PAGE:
This month, millions of Chinese high school students will take the National College Entrance Exam, also called gaokao or the big test. Last year, 9.4 million students sat for the test.
Notoriously stressful, the big test has sparked harsh criticism for its high-stakes nature. It’s basically a prerequisite to get into college that puts an incredible amount of pressure on students and has even been linked to student suicide.
At least 2 million of the students who take the test will get rejected from college, according to Quartz. This intense pressure of course spurs some students to cheat, so one province is even reportedly deploying an anti-cheating drone this year.
The stress surrounding the test bolsters the claims the Chinese educational system is only interested in transmitting a narrow amount of content and prescribed skills at the expense of creative thinking.
Writing in Fast Company several years ago, April Rabkin quoted one Chinese school administrator who made the following observation: “The gaokao rewards a special type of student: very strong memory; very strong logical and analytical ability; little imagination; little desire to question authority.”
Even though the test rewards a certain type of student, everybody has to take it. And the stakes are high.
The pictures of last year’s exam (via Reuters) are intense.
Students taking an English exam in an exam hall at Dongguan University. English is one of three main areas of testing, along with maths and Chinese.
Art students draw sketches in Jianan, Shandong province.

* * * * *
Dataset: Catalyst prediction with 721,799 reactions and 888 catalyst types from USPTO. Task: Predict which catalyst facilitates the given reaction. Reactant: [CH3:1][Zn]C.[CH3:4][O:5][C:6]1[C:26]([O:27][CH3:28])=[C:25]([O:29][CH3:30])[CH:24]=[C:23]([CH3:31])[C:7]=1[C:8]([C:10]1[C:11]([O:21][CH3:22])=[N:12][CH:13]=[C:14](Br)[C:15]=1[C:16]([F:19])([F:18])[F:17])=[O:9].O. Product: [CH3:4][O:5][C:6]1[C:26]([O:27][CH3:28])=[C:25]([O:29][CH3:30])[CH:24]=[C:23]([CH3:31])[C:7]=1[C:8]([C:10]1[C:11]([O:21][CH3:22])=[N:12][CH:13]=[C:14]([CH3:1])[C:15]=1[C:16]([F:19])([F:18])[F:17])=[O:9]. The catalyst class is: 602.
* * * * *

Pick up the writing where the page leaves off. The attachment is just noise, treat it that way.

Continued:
A mother waits outside in Hefei, Anhui province. In some parts of the country, authorities banned outdoor square dancing (a popular activity for elderly Chinese people) within 500 feet of testing buildings because of the loud music.
Students taking the bus to their exam in Liu’an, Anhui province. Thousands of family and friends crowded the streets in support as they left for the test.
Zheng Dong (left) studies in a hotel room in Shanghai near the site of his exam. In Beijing, over 1,700 taxi drivers offered to give free rides to students in town for the test.
Invigilators monitor examinees in Suining, Sichuan in case of any sudden cheating. Leading up to gaokao, some high schools place security cameras in classrooms to monitor students in case of laziness.
A student takes a quick study break. Some schools have been criticised for producing “robots” who study 15 hours per day for gaokao.
Students self-studying at night in Hefel, Anhui province. 9.8 million students took gaokao last year, compared to 1.8 million students who take the SAT.
Parents in Huaibei, Anhui wait for their children to finish the exam.
Leading up to the exam, students and teachers take part in pressure-release activities, like this trust-fall.
Students walk by Confucius after a rainy morning in Wuhan. Many temples were flooded in the weeks leading up to the test with parents praying to Confucius, China’s great educator.
A security check in Shenyang, Lioning province. Authorities vowed to crack down on cheating during the exams last year.
A hidden camera inside a pen (second from the left) and a receiver disguised as an eraser confiscated by police.
Glasses containing a hidden camera and a coin with a tiny receiver.
A more complex cheating contraption in Chengdu, Sichuan provence.
Confiscated mobile phones and receivers. The Ministry of Education said students caught cheating would be stripped of enrollment qualifications for one to three years.
A morale-boosting exercise in Hengshui, Hebei province. Students waved flags and shouted “Come on Hengshui No. 2 high school, you are the best!”
Police tried to contain students as they lined up to register for the exam.
Parents in Shanghai waited for the exams to finish.
Applicants walking outside after finishing their first day of testing.
A teacher checking examinees names in Hefel. Because of the importance of one test, “gaokao-sweatshops” — high schools that prepare students exclusively for the test — have become increasingly common.
These students took oxygen while studying chemistry at a hospital in Suining.
This post is an updated version of a story we ran last June written by Emmett Knowlton.
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